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Uma Thurman

Facts about Uma Thurman

Date of Birth:29 April 1970
Birthplace:Boston, Massachusetts
Age:40
First Name:Uma
Last Name:Thurman
Build:Slim
Height:5' 11?" (181 cm)
Eye Color:Blue
Hair Color:Blonde
Star Sign:Taurus
Claim to Fame:Kill Bill: Vol. 1
Occupation:American actress.
Religion:Buddhist
Occupation Category:Actress
Nationality:American
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Biography for Uma Thurman

Uma Thurman (born Apr. 29, 1970 (49 years ago)), is an American actress. She has performed predominantly in leading roles in a variety of films, ranging from romantic comedies and dramas to science fiction and action thrillers. She is best known for her work under the direction of Quentin Tarantino. Her most popular movies include Dangerous Liaisons (1988, 31 years ago), Pulp Fiction (1994, 25 years ago), Gattaca (1997, 22 years ago) and Kill Bill (2 walls) (2003–04).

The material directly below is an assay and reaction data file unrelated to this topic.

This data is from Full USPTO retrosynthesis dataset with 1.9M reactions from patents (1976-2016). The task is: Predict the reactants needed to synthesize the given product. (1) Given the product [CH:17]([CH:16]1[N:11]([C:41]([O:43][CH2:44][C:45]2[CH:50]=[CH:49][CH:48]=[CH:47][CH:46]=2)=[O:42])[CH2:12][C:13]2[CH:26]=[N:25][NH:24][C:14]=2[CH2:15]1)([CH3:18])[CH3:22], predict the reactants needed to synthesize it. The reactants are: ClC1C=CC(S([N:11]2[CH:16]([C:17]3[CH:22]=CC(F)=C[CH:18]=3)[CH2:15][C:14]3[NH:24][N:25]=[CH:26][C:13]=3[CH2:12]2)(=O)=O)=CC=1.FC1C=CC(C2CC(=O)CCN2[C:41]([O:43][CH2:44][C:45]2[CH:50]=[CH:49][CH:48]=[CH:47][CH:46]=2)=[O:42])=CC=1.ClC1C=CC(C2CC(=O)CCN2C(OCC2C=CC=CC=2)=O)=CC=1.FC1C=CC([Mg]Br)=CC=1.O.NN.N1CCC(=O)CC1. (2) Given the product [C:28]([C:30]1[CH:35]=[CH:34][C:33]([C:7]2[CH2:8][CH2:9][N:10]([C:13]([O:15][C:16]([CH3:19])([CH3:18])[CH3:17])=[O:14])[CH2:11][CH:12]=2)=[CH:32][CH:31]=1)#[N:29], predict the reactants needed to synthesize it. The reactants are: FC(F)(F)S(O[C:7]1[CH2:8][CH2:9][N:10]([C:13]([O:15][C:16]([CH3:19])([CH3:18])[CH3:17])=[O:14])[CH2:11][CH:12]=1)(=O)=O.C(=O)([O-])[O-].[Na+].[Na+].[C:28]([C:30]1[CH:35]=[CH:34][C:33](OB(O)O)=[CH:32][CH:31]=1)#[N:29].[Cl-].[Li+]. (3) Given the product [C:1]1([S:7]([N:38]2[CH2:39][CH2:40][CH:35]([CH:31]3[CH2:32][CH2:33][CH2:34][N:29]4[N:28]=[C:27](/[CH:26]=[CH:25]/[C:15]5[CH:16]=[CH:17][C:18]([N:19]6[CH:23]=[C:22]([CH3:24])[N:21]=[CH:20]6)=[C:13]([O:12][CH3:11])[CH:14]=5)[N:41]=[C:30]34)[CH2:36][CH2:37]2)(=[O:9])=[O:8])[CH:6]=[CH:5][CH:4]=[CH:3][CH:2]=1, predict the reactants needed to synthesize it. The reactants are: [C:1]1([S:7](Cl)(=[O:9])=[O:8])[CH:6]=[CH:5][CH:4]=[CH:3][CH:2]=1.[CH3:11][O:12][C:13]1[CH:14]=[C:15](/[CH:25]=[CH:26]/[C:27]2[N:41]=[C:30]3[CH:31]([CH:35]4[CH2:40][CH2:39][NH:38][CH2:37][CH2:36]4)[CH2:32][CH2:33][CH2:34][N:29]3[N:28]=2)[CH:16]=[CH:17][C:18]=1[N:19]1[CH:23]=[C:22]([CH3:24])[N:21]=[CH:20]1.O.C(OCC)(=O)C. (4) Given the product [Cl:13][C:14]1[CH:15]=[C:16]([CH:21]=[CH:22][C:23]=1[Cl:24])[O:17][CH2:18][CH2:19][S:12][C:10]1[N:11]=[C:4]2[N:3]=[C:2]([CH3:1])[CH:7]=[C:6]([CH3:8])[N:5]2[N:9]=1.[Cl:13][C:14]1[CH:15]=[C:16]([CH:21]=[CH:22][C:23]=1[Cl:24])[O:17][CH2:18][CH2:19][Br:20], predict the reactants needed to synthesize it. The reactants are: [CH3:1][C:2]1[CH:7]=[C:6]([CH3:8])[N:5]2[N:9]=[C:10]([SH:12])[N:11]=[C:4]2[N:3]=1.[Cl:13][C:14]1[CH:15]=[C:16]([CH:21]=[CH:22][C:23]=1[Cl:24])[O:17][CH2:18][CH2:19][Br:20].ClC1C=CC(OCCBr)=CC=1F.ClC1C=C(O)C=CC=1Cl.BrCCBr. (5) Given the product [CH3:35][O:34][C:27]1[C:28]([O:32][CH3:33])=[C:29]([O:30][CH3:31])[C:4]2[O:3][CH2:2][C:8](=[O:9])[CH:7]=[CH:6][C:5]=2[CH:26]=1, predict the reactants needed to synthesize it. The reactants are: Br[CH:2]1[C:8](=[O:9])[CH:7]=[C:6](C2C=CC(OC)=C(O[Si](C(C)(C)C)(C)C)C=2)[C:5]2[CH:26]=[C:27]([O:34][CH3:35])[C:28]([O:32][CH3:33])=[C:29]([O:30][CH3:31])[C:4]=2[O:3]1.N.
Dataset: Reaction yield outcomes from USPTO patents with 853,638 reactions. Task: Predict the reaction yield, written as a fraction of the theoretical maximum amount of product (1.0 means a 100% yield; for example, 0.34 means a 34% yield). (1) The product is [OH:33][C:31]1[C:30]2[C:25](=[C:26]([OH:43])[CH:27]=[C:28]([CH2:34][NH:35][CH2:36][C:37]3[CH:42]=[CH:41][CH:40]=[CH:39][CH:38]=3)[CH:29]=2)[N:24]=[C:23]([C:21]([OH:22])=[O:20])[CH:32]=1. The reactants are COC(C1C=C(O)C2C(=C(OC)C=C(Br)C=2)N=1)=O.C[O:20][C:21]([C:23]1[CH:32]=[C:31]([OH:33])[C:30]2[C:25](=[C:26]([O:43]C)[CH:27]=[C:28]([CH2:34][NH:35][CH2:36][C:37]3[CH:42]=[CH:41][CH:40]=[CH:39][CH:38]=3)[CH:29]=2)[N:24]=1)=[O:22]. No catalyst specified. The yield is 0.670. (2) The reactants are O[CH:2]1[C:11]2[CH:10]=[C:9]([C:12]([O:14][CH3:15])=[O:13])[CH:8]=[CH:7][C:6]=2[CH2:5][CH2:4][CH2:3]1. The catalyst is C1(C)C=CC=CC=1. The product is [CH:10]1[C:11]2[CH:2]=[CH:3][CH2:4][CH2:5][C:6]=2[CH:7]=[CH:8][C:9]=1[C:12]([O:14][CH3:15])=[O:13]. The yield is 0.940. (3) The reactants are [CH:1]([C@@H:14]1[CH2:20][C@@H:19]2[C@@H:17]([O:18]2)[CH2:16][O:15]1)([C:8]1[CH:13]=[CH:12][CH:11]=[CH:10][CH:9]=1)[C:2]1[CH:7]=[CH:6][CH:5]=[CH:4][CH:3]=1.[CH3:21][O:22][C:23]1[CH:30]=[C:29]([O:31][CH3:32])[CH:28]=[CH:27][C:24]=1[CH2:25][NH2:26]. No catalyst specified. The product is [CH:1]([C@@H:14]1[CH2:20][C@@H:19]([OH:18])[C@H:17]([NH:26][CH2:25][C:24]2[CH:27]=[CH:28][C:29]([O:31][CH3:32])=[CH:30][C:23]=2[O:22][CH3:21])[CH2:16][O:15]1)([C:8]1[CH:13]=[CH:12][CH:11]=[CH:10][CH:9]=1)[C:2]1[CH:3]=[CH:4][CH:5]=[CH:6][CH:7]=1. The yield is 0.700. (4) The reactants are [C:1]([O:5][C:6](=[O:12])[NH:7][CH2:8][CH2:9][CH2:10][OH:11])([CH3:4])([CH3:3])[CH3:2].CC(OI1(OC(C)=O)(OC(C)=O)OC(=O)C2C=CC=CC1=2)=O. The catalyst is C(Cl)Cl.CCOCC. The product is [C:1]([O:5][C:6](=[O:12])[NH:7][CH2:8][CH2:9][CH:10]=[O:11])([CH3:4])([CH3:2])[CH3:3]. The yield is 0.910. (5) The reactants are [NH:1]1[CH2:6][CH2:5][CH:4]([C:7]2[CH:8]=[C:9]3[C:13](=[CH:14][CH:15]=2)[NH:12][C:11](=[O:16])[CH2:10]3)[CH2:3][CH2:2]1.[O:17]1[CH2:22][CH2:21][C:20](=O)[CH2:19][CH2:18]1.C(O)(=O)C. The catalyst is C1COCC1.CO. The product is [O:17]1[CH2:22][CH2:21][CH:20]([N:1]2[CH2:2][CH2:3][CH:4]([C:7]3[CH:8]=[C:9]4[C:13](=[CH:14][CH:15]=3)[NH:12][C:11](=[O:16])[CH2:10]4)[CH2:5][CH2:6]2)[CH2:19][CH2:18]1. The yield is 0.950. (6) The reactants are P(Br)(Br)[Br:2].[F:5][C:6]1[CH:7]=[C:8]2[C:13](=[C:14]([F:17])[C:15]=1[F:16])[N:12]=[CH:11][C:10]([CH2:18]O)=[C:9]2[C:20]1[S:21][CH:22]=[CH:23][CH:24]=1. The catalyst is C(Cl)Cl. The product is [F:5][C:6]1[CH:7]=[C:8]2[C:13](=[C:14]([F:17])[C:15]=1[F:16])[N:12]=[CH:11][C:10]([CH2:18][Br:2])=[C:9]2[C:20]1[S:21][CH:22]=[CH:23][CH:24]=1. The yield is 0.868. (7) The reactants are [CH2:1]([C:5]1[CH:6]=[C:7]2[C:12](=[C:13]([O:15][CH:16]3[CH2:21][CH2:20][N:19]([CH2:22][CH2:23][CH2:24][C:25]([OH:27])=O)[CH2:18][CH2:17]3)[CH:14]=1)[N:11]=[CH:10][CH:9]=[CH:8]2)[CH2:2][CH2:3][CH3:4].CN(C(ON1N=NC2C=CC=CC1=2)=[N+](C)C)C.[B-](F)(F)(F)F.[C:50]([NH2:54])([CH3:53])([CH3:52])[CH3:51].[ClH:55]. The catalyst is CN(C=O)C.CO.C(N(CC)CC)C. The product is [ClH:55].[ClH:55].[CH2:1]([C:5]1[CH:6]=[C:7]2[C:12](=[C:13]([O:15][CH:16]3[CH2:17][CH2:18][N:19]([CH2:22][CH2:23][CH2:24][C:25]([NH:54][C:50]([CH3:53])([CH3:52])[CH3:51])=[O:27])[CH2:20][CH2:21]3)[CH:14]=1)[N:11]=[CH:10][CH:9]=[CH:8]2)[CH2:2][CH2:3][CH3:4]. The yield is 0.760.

Early years

Thurman's mother, Nena Birgitte Caroline von Schlebrügge was a fashion model born in Mexico City, Mexico in 1941 (78 years ago), to German Friedrich Karl Johannes von Schlebrügge, and Birgit Holmquist, from Trelleborg, Sweden. In 1930 (89 years ago), Birgit Holmquist, Thurman's grandmother, modeled for a nude statue that stands overlooking the harbor of Smygehuk. Thurman's father, Robert Alexander Farrar Thurman, was born in New York City to Elizabeth Dean Farrar, a stage actress, and Beverly Reid Thurman, Jr., an Associated Press editor and U.N. translator. Thurman's mother was introduced to LSD guru Timothy Leary by Salvador Dalí; and married Leary in 1964; then wed Thurman's father in 1967 (52 years ago).

Thurman's father, Robert, a scholar and professor at Columbia University of Indo-Tibetan Buddhist studies, was the first westerner to be ordained as a Tibetan Buddhist monk. He gave his children a Buddhist upbringing: Uma is named after an Dbuma Chenpo (in Tibetan, the "db" is silent; from Mahamadhyamaka in Sanskrit, meaning "Great Middle Way"). She has three brothers, Ganden (b. 1971 (48 years ago)), Dechen (b. 1973 (46 years ago)) and Mipam (b. 1978 (41 years ago)), and a half-sister named Taya (b. 1960 (59 years ago)) from her father's previous marriage. She and her siblings spent time in Almora, India, during childhood, and the Dalai Lama sometimes visited their home.